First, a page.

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Inferring the 'D' in 'WWDC' - Essay from Newsletter 13

News from Apple’s Developer Conference

Not for us

There’s an iconic video of Steve Ballmer on stage at a Microsoft Developer Conference shouting “Developers, Developers, Developers”.

No one expects Tim Cook to do that on stage but, as expected, developers were not the focus of yesterday’s WWDC keynote. Analysts, media, investors, and consumers were higher up the list of people targeted.

As Graham Lee tweeted, “Well there’s the tell. ‘Developers’ are third person, when talking to developers at the developers conference.”

Last year Josh Shaffer had a significant portion of the keynote to show us SwiftUI and how our code will change. There was the year that Chris Lattner introduced Swift and I can still hear Bertrand Serlet’s explanation of Grand Central Dispatch.

Not this year.

This year there was plenty of news for developers in the keynote but you had to dig for specific developer content that tells you how the way we code will change. That was true in the keynote and the State of the Union (SOTU).


You often have to read between the lines to understand what’s being announced and what it means.

For example, early in the keynote the Siri introduction began with examples of asking Siri to play the morning news, ordering a coffee, getting directions… and on the screen for a moment during “getting directions” in between “Starbucks” as the coffee example and “Walmart” as the shopping example was “How do you get to Big Sur?”

Ahh, I texted to the group I was watching the keynote with, the name of the new macOS will be “Big Sur” as rumored. I know, that’s not a big deal. It was announced an hour later. It’s just an example of details being there for us to find.

More telling for me was when Josh Shaffer was introduced to demo the iPad his title was listed on screen as “Director, Swift Frameworks”. That’s big. That tells us that SwiftUI is going to be a very important part of our future.

As a developer, that’s what I wanted to hear about. Tough. Josh was in the keynote to show off the new consumer facing features of iPad OS.

The Mac

We were more than an hour into the keynote and heard about CarPlay and HomeKit but not a peep about the Mac. It was clear that this was going to be big.

In fact, skipping ahead a bit, when Craig opened up the “About This Mac” dialog, you could see the OS listed as “macOS Big Sur, Version 11.0”. Again, not a big deal. Apple would announce macOS 11 in the afternoon session, but they showed us before they showed us.

The Mac has a new look. It’s very iPad-like. Erica Sadun saw the new look and tweeted “Did Apple just sherlock…macOS?”

Swift and SwiftUI are the story about this new Mac and it’s look and how we will write for it. These are the technologies being embraced for the ARM transition.( I feel pretty good about my blog post “Understanding” from Friday about where we were heading.)

Sorry. Apple Silicon.

We’ll see the first Macs with this new chip by the end of the year and Apple says the transition will be complete within two years. They will still sell Intel Macs for a while but the future is clear. (Both Apple and Intel stock went up after this announcement.)

For developers, the news is that iPhone and iPad apps will work on the Mac and there is a kit for testing on actual devices available this week to certain developers.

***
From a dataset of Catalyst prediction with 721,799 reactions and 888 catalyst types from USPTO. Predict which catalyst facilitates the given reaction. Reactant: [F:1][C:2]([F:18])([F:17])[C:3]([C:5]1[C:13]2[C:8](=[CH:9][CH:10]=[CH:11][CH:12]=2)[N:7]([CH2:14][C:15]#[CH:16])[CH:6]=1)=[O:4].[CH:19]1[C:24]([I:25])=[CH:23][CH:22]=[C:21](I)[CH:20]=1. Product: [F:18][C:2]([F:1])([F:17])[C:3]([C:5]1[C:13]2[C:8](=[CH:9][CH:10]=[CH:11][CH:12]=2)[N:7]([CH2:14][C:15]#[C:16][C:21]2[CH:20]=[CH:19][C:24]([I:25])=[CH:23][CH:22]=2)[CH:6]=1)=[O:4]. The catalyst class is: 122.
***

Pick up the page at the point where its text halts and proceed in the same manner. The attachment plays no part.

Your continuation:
The afternoon session also had surprisingly little for developers. We were an hour in before we saw any code on the screen. It looks as if the templates have been simplified. The App Delegate and the newly introduced Scene Delegate aren’t in the template. They’ve been abstracted away to hide much of the boilerplate code.

Josh’s demo pointed out that there will be a little common code for the three platforms and you will just write conditionals for platform specific code.

I found this particularly ugly as presented. I think the common code should live in a file, ContentView.swift, for example. And the platform specific code should be in ContentView_Mac.swift or something like that. I didn’t like immediately messing up this room we’d just tidied.

There looks like a ton of changes to SwiftUI. Josh describes them as additive, but it looks as if the way we write SwiftUI will change and some of the data flow looks different.

I need to figure out whether to just update my book, update my book and write another one, or just add another one.


I’m surprised that there are no sessions on Combine. It may be that Apple doesn’t think there’s much new to talk about.

If you look at the changes you’ll see a bunch of modified files with some new methods (some new flatMaps, for example) and a handy method assign(to: publisher) that “Republishes elements received from a publisher, by assigning them to a property marked as a publisher.” I’m sure I’ll use that one.

But, many of us don’t really grok Combine yet. Even if there’s little new, it would be nice to have a session or two about how we should use the technology that goes beyond the two introductory sessions last year.

Unless Apple is saying, “no, there are community resources that explain Combine the way we want you to think about it.” Perhaps Apple sees the books by the Ray Wenderlich team and by Donny Walls and Joseph Heck as sufficient.

The week ahead Once the videos start dropping later today we’re going to be busy.

Thankfully, Apple published which videos will drop each day in the Developer app so we can make plans.

I plan on being excited, tired, and wired.

Essay from Dim Sum Thinking Newsletter 13. Read the rest of the Newsletter or subscribe

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